'Emotional' decisions of retail investors will cost them

Many of the investment decisions retail investors in Australia and around the world are made for emotional comfort during the pandemic, and an average year this typically costs them 3% in returns, behavioural finance experts Oxford Risk said.

According to the firm, many investors increased their allocation to cash during these volatile times for markets, and the cost of this ‘reluctance’ to invest was around 4% to 5% a year over the long-term. 

Additionally, it estimated that the cost of the ‘behaviour gap’ – losses due to timing decisions caused by investing more money when times were good for stock markets and less when they were not – i.e. buy high and sell low – was on average around 1.5% to 2% a year over time.    

Related News:

Greg Davies, head of behavioural finance, Oxford Risk said that the suitability processes of many wealth management businesses were typically too human heavy, inefficient, and front loaded to the beginning of the client relationship to keep up with rapidly changing client circumstances at scale during a crisis.

He stressed that very few wealth management propositions were using the objective, science-based measures that were needed to provide a comprehensive picture of their clients and “there was too much guesswork and not enough technology”.

“This means that assessment of client emotional proclivities is noisy, biased and prone to error… it is too subjective. This is not to advocate removing humans from the process – far from it – humans conversations are vital, particularly in a crisis, but advisers need to be assisted by better diagnostic tools enabling accurate assessment of the client’s personality and likely behavioural tendencies,” Davies said.

Marcus Quierin, Oxford Risk’s chief executive, added that retail investors should avoid watching the markets day-to-day as this would only increase anxiety to no useful end, and would make them feel like you should be doing something, without any useful guidance to what that should be while long-term plans should be looked at through long-term lenses.

“Many of these actions will mean that investors turn paper losses into real ones. If they don’t need to withdraw money for immediate expenses, then the losses are only virtual… until they panic and make them real,” he said.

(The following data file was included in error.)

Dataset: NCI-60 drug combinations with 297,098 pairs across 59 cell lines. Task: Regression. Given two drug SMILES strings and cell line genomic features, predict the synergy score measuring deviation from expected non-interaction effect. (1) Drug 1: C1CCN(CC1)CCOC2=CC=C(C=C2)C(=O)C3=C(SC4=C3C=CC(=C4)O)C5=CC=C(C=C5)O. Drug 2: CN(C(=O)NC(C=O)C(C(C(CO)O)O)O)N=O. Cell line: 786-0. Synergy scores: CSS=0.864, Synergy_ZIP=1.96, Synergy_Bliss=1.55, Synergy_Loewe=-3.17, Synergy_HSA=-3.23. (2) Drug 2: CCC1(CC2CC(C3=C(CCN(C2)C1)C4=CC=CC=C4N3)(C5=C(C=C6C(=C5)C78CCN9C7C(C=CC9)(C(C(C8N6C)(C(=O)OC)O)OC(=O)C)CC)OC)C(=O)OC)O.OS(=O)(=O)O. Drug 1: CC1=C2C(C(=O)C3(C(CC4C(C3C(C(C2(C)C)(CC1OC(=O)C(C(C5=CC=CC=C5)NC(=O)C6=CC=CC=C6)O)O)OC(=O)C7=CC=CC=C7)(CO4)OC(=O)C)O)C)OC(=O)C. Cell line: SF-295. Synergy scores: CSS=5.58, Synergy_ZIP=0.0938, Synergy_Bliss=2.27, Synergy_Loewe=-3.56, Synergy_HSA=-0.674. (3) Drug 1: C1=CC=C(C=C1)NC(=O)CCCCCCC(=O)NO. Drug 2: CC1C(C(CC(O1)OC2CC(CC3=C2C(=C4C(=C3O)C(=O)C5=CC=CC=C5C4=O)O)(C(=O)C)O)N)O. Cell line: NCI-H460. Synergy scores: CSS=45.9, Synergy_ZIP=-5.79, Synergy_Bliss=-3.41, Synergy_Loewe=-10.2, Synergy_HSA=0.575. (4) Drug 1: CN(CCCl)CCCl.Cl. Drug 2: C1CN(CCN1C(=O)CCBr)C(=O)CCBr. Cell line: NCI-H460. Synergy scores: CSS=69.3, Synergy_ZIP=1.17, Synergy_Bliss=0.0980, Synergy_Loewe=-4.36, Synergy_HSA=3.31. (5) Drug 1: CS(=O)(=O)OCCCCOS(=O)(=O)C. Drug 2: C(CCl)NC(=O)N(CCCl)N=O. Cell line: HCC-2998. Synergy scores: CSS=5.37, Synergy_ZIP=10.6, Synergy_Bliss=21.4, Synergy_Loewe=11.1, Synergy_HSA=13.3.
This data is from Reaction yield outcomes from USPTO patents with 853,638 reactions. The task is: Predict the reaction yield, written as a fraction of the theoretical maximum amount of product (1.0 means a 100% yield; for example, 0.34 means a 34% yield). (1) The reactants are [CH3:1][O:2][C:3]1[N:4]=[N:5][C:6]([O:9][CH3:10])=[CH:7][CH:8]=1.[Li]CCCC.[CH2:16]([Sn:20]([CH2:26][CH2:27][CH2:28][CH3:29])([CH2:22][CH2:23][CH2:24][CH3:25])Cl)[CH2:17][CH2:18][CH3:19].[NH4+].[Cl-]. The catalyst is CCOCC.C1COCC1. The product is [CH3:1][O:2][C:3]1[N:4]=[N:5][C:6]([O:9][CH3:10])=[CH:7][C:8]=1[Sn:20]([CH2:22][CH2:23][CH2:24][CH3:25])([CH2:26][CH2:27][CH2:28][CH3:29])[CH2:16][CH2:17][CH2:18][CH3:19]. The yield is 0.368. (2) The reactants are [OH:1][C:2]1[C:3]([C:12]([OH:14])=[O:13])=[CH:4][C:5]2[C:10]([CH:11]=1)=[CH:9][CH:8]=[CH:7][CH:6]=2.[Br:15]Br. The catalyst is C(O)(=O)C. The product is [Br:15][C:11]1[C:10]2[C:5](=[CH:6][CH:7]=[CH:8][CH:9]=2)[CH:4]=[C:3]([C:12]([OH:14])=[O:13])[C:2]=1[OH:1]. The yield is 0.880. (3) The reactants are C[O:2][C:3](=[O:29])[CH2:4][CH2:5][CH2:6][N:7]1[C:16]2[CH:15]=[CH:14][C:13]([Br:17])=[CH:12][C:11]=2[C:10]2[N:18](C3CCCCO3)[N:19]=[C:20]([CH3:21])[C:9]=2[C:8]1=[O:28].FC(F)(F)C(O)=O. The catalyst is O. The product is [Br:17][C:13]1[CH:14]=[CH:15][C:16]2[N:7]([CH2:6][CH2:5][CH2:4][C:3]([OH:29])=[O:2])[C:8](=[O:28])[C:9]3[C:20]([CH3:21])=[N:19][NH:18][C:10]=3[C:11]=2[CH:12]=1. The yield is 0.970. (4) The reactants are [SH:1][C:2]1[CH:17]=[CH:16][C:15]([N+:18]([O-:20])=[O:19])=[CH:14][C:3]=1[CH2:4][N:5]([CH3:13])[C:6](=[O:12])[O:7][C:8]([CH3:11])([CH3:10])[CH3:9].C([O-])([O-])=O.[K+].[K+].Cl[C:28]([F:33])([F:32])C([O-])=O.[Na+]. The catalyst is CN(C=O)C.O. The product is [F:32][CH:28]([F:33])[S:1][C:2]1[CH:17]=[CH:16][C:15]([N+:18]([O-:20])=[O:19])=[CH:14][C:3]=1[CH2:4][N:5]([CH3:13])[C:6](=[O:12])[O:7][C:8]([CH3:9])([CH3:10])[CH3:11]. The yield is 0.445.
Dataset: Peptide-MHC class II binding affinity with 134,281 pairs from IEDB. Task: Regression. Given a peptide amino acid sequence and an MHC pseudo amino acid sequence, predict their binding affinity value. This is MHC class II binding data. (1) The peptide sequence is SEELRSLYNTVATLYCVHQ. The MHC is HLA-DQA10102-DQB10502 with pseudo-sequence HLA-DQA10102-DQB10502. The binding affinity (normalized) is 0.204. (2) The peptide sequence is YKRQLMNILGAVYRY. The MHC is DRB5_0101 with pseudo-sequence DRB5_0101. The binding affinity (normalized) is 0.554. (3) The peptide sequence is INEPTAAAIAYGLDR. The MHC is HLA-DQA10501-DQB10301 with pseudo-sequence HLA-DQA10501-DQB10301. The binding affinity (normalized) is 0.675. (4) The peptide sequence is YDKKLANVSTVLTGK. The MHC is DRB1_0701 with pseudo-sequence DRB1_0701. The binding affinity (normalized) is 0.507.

“Finally, investors should focus on what they can control. It’s the most ancient advice there is, and still the most important. You can’t move the market or predict when it’s at the ‘bottom’ or the ‘top’. You can postpone discretionary spending and use tumultuous times as an opportunity to take stock of your long-term financial plans.

“And you can control the opportunity to benefit from the ‘risk premium’ – the long-term reward for owning shares that has eventually weathered every short-term storm yet.” 




Recommended for you

Author

Comments

Comments

And where are these "better diagnostic tools enabling accurate assessment of the client’s personality and likely behavioural tendencies" Greg Davies?

Saving that loss of 1.5-2% pa in investment returns due to behavioural issues is a big part of the value of ongoing advice. Yet regulators are actively trying to discourage ongoing advice?

yes, because research shows the public ( and the regulators) all believe their super funds are taking preventative action with their money in times of peak overvaluation etc, when most are not.

Actually most super funds are taking action via regular rebalancing, as are most adviser managed portfolios. SMSFs generally are not.

Unfortunately the reaction of many unadvised consumers to overvaluation is to switch to a different super fund with a higher concentration of overvalued assets, as these will have the best short term performance figures. Unadvised consumers believe that recent short term performance is a great indicator of future performance. They believe that sticking to a long term strategy in spite of short term market fluctuations will lose them money. To paraphrase Warren Buffet "investment markets are a wealth transfer mechanism from the ignorant to the well advised".

So if I charge my clients 1% p.a. and don't cash them out during market downturns we have just proven the client is 0.5 - 1% better off each year after paying me?

No, but if you stop them from cashing out then yes. Same applies if you stop them from switching to an option with much higher allocation to equities straight after a sharp rise in equity markets. It will turn out to be money well spent by the client.

Some people will this sort of behavioural guidance shouldn't be necessary. In an ideal world they would be right. In an ideal world we shouldn't need armies or police or counsellors or dieticians or judges etc etc. Sometimes it's best to do what's necessary to make the real world better, rather than theorising about what should happen if the world was ideal.

This is why I like managed funds from quality fundies. they might take a clip on the upside, but they also save you a clip by managing the downside risk. Just continually put funds into good mutuals and they reward you over the long term. Especially when your closer to retirement.(my own general opinion). as well as having some money on a few index etfs, favourite equities, maybe a bit of defensive metals

Add new comment